Samsung has filed for a trademark on a logo for an
unannounced product called Ahead… which seems to some sort of device that you wear… on your head. Get it?
It’s a triangular device that connects to a helmet via magnets, and which pairs with a phone via Bluetooth so that you can make phone calls, listen to music, or interact with your phone in other ways without removing your helmet when you’re riding a motorcycle or doing anything else that involves wearing a helmet.
The Ahead comes out of Samsung’s C-Lab incubator, where the company’s employees develop their own side projects. The trademark filing could be an induction that Ahead will be coming to market soon.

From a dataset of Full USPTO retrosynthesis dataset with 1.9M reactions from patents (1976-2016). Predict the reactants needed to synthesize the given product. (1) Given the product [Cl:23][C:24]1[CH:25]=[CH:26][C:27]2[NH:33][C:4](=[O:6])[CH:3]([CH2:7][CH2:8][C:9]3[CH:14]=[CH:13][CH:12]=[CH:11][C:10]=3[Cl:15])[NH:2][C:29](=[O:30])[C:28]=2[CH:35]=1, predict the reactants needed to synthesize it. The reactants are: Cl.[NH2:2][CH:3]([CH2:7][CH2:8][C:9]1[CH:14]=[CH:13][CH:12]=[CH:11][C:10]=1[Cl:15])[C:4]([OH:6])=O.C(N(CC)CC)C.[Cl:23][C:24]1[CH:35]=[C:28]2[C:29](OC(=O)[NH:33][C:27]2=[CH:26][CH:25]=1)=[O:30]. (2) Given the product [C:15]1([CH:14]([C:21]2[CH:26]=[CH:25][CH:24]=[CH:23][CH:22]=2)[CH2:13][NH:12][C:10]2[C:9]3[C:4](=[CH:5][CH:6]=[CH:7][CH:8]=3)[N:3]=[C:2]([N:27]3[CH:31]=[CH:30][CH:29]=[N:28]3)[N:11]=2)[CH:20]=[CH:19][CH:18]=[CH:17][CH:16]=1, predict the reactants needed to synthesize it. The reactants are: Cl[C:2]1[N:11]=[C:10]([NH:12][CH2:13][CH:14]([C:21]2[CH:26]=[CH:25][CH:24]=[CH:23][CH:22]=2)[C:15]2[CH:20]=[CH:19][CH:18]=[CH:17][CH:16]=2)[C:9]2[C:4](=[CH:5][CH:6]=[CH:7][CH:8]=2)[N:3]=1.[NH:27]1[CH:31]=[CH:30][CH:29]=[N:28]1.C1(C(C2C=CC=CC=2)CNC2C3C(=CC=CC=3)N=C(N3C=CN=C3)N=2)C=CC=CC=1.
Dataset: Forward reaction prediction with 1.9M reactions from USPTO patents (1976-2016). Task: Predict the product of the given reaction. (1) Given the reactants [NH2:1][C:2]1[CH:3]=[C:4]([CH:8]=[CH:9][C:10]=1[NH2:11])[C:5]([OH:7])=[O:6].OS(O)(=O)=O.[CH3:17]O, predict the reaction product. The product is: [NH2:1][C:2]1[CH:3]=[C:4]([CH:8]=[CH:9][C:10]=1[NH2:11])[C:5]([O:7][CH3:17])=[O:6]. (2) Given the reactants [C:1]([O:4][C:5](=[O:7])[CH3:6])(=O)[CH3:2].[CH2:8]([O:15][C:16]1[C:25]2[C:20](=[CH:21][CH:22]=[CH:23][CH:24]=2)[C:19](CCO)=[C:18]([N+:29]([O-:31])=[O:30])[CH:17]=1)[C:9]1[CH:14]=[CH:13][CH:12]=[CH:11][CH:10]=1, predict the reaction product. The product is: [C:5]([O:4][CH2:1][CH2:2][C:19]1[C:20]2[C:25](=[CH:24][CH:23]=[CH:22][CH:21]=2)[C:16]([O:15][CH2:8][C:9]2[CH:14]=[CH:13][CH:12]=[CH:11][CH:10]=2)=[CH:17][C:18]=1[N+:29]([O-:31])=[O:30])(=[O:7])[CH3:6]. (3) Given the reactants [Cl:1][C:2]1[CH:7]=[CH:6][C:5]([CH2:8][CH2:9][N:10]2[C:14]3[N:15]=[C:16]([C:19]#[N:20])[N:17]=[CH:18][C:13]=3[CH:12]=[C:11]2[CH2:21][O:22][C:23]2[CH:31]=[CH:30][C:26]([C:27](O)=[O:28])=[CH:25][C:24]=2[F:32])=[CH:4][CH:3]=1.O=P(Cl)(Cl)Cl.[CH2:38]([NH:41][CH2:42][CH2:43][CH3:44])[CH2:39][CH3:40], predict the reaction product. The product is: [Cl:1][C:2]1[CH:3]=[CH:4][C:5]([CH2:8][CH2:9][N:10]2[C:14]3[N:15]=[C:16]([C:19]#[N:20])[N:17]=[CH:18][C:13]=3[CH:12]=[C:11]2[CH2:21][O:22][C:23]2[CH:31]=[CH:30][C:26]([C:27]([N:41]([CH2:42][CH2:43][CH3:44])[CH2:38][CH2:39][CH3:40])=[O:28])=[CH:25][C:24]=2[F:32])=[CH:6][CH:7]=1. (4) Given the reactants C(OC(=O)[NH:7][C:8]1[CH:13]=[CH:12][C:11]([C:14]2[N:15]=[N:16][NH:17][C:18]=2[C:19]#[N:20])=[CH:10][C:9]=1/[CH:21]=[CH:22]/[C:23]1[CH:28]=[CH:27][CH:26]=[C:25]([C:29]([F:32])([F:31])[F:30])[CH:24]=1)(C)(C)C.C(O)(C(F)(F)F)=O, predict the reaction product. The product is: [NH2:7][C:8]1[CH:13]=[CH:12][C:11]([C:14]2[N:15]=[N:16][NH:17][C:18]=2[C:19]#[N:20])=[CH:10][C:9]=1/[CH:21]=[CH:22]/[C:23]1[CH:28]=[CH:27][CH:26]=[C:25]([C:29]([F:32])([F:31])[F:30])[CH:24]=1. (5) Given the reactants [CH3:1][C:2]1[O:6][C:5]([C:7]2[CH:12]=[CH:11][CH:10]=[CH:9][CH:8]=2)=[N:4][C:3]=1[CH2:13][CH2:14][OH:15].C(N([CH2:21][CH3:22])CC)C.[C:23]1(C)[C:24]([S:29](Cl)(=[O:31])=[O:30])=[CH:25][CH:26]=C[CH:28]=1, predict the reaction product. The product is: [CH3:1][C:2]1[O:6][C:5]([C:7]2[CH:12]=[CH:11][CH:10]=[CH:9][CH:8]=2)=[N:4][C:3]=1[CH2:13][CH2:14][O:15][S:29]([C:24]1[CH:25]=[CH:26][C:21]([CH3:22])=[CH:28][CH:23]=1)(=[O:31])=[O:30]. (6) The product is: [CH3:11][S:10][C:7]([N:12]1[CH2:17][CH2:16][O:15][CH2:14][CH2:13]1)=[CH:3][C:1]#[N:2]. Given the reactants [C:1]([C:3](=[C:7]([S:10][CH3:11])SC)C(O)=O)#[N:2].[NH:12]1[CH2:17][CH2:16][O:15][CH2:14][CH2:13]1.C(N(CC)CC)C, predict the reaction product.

While the trademark application doesn’t provide a lot of details, Samsung does describe the category of devices which it would apply to, which paints a picture of a helmet with Google Glass-style smart features. For example, the trademark would apply to “wearable telecommunication machines and implements in the shape of a helmet,” and “wearable computer in the shape of a helmet,” as well as “electric audio an dvisual apparatus” such as MP3 players, portable computers, or digital cameras. In other words, if Samsung is granted the trademark and some other company tries to build a helmet with a built-in smartphone, camera, or audio/video player and call it “Ahead,” Samsung would probably be able to take legal action… which suggests that Samsung’s product will be capable of all those things. So what would you use a smart helmet for? I dunno… depends on the type of helmet, I guess. Samsung hasn’t provided any specs or pictures so it’s not clear if we’re talking about something that looks like a motorcycle helmet, a bicycle helmet, or maybe some sort of protective gear that you might wear in an industrial environment, on a construction site, or in a military setting. I have no idea if Samsung Ahead is a consumer-oriented product aimed at sports enthusiasts or an enterprise product aimed at industrial or government workers. But a device that adds an internet connection and audio and visual cues to a helmet you’d already expect to wear on your head in some situations might be an easier sell than Google Glass, which is a wearable device that stood out like a sore thumb because it was meant to be used by people who wouldn’t normally be wearing a headset.